Best Dim Sum in Richmond, BC
Savour these small bites with huge flavour.
If it’s variety you seek, look no further than dim sum. This Chinese tapas-style meal features small plates meant for sharing. It’s best to attend with friends, and a simple rule of thumb is to order two-to-three dishes per person. It’s easy to get carried away!
Customs and Traditions
Top dim sum places fill up quickly and once diners sit down, they may spend hours eating and chatting over tea. Go early or make a reservation to ensure you get a table.
Since dim sum originated in the ancient teahouses along the Silk Road in Southern China, tea is important to the experience, with Jasmine tea being the common choice. Custom dictates you pour your neighbour’s tea and not your own, and that you keep the spout pointing away from anyone at the table. Need a refill? Flip the lid upside down and sit it on top of the pot.
Many restaurants have English-speaking staff and menus, or pictures on Chinese menus at the very least, but if you find yourself struggling, just ask a server.
Where to Eat
Continental Seafood Restaurant—Diners order from carts at this large, family-friendly restaurant specializing in authentic Cantonese cuisine and featuring extensive dim sum and dinner menus, along with private rooms for parties.
Fisherman’s Terrace—With a large dining room featuring crystal chandeliers, this popular and celebrated Cantonese restaurant is famous for their shrimp dumplings, sticky rice, and egg tarts.
Shanghai River—Reservations are recommended here. Diners can see the chefs in action from the dining room, which itself offers nice ambiance to go with great food, particularly Xiao Long Bao (soup dumplings) and chive dumplings.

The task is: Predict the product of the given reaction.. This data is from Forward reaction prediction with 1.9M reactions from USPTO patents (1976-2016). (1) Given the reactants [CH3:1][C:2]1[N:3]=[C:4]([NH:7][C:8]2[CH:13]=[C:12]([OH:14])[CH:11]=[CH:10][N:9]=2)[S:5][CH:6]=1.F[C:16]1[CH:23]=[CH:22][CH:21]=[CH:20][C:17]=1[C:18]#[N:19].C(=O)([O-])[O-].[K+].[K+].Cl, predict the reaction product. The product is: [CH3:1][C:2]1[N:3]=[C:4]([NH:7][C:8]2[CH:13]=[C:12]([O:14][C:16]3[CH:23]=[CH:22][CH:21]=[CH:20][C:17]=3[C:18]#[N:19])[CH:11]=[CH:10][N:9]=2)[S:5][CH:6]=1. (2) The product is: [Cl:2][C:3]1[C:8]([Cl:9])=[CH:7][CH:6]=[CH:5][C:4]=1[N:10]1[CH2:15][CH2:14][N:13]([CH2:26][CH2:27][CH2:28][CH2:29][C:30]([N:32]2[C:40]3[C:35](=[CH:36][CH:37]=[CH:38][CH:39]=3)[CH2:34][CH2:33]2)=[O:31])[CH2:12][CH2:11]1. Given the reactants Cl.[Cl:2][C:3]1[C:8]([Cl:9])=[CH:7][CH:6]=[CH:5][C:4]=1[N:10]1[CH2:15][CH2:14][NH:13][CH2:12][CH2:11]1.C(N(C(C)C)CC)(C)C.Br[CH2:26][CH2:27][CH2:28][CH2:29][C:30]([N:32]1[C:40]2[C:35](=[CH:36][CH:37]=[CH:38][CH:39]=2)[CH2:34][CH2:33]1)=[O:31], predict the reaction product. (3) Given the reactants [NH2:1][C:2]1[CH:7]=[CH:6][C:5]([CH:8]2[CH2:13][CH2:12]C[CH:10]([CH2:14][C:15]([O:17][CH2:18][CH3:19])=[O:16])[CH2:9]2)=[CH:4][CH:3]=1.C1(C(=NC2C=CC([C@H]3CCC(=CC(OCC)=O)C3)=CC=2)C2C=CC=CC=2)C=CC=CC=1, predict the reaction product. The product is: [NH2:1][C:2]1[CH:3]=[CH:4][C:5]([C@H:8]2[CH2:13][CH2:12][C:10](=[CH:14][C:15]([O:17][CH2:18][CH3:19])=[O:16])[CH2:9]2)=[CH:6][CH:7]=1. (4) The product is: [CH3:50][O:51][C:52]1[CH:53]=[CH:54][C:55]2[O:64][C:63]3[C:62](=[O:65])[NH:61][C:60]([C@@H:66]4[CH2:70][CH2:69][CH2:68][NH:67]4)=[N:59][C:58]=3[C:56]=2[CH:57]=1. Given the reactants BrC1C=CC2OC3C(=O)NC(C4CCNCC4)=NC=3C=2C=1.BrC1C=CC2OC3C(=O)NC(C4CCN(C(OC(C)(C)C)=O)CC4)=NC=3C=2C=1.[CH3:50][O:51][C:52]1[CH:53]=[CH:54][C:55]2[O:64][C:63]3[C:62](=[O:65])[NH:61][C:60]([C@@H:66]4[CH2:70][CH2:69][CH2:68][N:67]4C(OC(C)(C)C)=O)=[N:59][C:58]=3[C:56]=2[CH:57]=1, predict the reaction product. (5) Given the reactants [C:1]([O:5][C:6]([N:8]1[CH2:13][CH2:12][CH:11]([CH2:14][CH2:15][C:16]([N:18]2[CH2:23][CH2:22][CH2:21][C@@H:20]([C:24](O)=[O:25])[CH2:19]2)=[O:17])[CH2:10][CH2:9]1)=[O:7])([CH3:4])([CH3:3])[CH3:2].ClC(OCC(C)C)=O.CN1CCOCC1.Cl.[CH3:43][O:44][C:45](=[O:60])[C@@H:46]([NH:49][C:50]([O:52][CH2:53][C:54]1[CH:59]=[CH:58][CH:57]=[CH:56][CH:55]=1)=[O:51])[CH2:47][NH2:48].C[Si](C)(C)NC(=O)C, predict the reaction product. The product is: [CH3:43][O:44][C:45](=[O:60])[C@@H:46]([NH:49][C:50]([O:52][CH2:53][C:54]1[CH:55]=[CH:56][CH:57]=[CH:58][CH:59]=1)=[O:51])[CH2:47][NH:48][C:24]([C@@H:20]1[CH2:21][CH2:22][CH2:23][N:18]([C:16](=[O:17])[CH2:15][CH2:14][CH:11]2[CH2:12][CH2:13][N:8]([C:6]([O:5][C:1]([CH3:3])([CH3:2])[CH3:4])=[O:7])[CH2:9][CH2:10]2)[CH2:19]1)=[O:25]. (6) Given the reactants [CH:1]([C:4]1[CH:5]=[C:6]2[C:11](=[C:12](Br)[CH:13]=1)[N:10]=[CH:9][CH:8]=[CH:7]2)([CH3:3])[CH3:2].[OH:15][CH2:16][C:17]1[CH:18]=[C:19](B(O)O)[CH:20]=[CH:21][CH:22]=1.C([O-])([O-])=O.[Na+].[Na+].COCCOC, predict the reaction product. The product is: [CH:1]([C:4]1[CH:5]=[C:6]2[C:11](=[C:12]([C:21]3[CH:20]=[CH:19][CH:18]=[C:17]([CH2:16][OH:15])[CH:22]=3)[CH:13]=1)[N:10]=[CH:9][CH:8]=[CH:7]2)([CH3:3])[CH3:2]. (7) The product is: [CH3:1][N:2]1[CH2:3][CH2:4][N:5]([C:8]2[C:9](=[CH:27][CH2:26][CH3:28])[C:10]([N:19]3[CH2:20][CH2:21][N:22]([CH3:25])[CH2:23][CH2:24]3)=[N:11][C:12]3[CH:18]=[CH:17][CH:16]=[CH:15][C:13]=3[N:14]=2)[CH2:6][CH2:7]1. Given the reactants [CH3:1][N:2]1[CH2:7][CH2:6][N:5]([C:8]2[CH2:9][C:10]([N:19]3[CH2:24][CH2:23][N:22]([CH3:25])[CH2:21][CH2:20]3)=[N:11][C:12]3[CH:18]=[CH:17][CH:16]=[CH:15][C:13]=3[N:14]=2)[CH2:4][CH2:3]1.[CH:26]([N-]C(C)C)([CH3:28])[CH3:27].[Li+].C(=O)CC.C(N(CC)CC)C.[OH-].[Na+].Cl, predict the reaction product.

Empire Seafood Restaurant—One of Richmond’s longest-tenured restaurants, this refined and elegant Cantonese spot serves both traditional dim sum fare along with uncommon dishes, like pork knuckle and geoduck (only available for dinner).
Jade Seafood Restaurant—Jade offers a contemporary take on Chinese cuisine, with traditional dishes and Western-inspired fusion items. Try the handmade dim sum or live seafood (only available for dinner).
What to Eat
Har Gow (Shrimp Dumpling)—Steamed shrimp in translucent, slightly chewy wrappers. Goes great with soy sauce or sriracha (or both!)
Siu Mai (Pork and Shrimp Dumpling)— Cantonese open-faced dumplings, jam-packed with pork and shrimp, garnished with roe or diced carrot.
Chee Cheong Fun (Rice Noodle Roll)—This popular Cantonese snack features flat rice noodles with BBQ pork, shrimp, Chinese doughnut, or chicken inside.
Gai Lan (Chinese Broccoli)—This healthy and delicious leafy green vegetable is often served as thick stalks roasted in garlic sauce.
Lo Bak Gou (Pan-Fried Chinese Turnip Cake)—Another Cantonese specialty, these seasoned squares of pan-fried radish or turnip are similar to potato pancakes.
Lo Mai Gai (Sticky Rice in Lotus Leaves)—This Southern Chinese favourite features fillings inside a ball of sticky rice that’s wrapped, steamed, and served in lotus leaves.
Dan Tat (Egg Tarts)—This baked pastry features egg custard surrounded by a flaky, savoury crust. Make sure to eat it while it’s still hot!
Xiao Long Bao (XLB/Soup Dumpling)—These thinly-wrapped pork dumplings are filled with hot soup and are only available at Shanghainese dim sum restaurants.
Lai Wong Bao (salted egg yolk custard bun)—These leavened dough buns contain some liquid gold in the form of a runny, salty, sweet egg yolk. Even the most discerning egg yolk critics love this dish!
Spring Rolls—Crispy on the outside and filled with veggie goodness on the inside, spring rolls make for great finger food. Note that some restaurants add some pork or shrimp to their rolls.